So after years of thinking about it and months of gathering information on what such a group might actually do, I’ve finally made my own writer’s group on Meetup.com called London Indie Writers.
So far it has two other members: they’re both ladies, one writes romance with a high level of success, and the other writes ‘cli-fi’, or climate fiction, or science fiction about climate change. Both of them pass the group requirement of one book out with at least reviews. I’m looking forward to meeting them and talking shop.
Why make this group?
Because there’s strength in numbers. The goal is for writers in the group to teach and learn what they know about marketing and sales, and even work together in cross-promotional efforts.
How it’s different from almost every other writing group?
Most writing groups revolve around roundtable critiques. These are critiques of craft at the sentence and paragraph level- rarely at the level of long-form plot/narrative which I’m most interested in now.
Typically- writers submit their 4,000 word story/chapter, the other members read it in advance (though some groups do bizarre things like make the writer read it aloud, like it’s a poetry slam), then they sit in a circle and go around giving their critique.
These can be useful, for proof-reading errors and even to remedy persistent problems in the writer’s voice, eg: the way they describe things, how they set up a scene, etc.. They can also be destructive and self-absorbed, serving the narcissism and bullying instincts of the louder, more confident members.
They’re also predominantly stocked with writers who want traditional publication. That’s fine. they also tend to focus on getting that first work out at all. But the indie writer who self-publishes has a whole other range of concerns to think about- basically how to market and sell the book, as well as how to turn out good book after good book at a fast pace.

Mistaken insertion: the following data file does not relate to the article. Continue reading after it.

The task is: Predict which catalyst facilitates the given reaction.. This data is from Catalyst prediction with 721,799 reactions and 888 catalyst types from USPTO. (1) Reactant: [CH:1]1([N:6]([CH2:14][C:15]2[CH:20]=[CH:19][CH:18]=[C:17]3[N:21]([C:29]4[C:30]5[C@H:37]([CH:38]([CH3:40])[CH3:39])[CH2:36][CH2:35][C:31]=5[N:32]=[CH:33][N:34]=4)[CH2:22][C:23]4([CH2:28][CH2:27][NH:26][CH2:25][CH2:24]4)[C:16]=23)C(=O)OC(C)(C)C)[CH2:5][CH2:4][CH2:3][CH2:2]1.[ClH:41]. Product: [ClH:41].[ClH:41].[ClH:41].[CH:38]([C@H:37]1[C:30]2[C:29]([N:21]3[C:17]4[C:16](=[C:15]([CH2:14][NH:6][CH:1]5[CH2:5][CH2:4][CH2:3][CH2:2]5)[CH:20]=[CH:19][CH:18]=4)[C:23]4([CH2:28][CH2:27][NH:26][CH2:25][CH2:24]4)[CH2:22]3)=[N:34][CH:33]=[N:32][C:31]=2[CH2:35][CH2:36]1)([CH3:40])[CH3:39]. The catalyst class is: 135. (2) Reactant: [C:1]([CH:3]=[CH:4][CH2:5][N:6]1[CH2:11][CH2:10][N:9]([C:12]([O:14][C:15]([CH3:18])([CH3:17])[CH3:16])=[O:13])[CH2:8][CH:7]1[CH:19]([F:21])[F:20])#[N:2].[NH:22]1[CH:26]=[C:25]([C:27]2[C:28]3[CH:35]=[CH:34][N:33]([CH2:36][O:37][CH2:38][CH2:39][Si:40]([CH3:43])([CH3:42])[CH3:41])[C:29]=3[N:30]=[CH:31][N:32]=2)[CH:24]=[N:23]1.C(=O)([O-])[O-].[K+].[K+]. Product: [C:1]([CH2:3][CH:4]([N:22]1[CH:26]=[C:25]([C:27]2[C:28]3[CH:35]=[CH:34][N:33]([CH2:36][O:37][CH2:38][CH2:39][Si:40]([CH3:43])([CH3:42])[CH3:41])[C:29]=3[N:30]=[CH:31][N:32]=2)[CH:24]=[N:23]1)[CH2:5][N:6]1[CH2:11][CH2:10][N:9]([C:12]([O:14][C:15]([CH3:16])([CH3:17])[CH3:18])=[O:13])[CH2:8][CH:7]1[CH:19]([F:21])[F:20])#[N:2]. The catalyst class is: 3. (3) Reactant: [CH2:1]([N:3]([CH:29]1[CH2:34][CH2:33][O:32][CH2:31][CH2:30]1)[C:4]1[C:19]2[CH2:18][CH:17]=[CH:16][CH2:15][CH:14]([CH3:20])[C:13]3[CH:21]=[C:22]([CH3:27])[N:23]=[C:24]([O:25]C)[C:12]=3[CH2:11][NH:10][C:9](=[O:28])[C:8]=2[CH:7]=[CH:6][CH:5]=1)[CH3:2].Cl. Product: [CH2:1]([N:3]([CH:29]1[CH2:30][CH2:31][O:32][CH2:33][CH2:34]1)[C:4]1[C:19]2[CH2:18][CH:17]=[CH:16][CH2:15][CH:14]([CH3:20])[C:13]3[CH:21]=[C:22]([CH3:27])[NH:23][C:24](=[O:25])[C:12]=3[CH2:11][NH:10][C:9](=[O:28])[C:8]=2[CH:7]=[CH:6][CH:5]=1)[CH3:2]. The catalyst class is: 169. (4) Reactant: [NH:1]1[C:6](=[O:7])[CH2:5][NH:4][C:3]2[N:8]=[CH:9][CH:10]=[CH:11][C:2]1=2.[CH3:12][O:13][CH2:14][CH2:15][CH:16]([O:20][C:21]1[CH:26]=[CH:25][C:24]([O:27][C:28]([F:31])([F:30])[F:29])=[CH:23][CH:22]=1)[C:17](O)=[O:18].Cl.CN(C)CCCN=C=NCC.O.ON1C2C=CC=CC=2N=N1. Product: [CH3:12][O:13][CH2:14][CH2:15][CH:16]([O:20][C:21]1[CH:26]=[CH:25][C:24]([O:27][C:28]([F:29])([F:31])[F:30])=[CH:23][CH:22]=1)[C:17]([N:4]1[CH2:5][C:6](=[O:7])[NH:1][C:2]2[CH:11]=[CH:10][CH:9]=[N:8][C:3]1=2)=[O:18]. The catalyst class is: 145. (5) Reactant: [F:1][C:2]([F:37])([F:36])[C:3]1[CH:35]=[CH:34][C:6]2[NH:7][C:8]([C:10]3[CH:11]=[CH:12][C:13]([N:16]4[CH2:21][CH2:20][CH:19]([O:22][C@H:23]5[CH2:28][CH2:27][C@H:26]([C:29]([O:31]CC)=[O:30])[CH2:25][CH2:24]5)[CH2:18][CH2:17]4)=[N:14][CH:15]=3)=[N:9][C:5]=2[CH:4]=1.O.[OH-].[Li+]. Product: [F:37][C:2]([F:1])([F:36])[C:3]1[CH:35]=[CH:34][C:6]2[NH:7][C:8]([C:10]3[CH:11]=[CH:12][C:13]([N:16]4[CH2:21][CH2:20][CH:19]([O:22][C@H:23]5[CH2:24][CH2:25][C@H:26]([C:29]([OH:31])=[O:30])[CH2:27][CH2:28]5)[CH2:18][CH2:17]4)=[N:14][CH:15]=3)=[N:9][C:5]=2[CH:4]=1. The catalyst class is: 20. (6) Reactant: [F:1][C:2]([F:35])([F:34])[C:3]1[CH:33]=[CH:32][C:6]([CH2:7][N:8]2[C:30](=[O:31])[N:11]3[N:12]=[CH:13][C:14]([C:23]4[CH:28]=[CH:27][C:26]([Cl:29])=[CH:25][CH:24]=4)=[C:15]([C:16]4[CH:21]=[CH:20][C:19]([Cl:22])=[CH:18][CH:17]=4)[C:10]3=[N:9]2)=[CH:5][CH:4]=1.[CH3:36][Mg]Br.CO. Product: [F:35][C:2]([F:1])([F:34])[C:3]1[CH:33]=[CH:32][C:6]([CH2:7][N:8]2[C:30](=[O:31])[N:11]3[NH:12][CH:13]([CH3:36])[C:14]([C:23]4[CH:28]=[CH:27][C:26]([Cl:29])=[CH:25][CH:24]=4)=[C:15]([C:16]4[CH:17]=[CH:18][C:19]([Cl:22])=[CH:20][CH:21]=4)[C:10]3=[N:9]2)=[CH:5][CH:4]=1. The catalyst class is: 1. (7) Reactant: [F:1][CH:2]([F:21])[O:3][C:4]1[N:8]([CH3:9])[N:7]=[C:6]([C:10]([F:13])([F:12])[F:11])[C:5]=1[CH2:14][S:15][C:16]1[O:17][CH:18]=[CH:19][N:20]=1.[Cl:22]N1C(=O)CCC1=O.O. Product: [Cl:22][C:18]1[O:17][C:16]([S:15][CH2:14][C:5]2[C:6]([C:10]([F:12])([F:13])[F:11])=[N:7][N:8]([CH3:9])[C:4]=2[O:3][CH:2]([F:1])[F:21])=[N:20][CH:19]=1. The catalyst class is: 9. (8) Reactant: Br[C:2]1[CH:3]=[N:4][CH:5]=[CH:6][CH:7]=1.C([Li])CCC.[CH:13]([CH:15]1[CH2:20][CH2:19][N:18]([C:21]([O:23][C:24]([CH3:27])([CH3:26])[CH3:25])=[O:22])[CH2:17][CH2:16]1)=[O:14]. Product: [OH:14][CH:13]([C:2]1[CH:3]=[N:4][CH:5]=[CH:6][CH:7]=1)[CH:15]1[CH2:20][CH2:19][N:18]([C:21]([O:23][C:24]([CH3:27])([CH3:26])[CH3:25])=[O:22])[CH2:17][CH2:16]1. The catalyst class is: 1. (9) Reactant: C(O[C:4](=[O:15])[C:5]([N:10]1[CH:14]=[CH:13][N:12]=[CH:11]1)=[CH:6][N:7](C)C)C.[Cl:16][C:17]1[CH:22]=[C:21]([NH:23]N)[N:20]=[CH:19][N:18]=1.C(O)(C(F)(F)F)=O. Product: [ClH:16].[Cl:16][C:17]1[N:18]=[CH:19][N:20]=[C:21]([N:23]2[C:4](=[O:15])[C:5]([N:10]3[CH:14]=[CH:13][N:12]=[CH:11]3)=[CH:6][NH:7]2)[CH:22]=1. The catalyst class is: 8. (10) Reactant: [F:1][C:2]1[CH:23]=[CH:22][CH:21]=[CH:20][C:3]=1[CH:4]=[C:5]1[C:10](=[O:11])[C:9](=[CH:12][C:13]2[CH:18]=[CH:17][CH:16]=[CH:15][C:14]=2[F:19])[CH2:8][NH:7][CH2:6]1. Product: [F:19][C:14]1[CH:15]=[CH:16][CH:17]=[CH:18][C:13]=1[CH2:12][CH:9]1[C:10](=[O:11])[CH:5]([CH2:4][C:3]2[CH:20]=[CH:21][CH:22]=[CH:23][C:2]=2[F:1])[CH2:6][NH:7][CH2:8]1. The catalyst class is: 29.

A lot of a book’s sales appeal comes down to ‘passive marketing’, ie the packaging of the book, which means title, cover and blurb. There’s also mailing list newsletters, promotions, blogging, and everything we need to do to ‘get visible’ in a crowded marketplace.
Box sets of multiple authors have been a big thing in the last year or so. Cross-promotion and getting blurbs from well-known authors is another. These are goals the group can consider.
So what will we do, if not critiques?
Here’s the group’s sample agenda:
– Roundtable introduce/catch-up on all writing projects, promotional efforts, sales data and any other info members care to share.
– Discussion of any hot news topics or tips in the indie/self publishing world.
– Roundtable critiques (there are critiques!) of marketing materials, such as title/cover/blurb, newsletter emails, website, blog posts (not line by line, but on the whole), and promotion plans.
– Discussion of upcoming cross-promotional efforts (no obligation).
– General discussion.
The first meet-up is in a week. I’m excited. It’ll be good to meet other indies and be able to talk about being indie without feeling like we’re being rude to those in the group aspiring toward traditional publishing.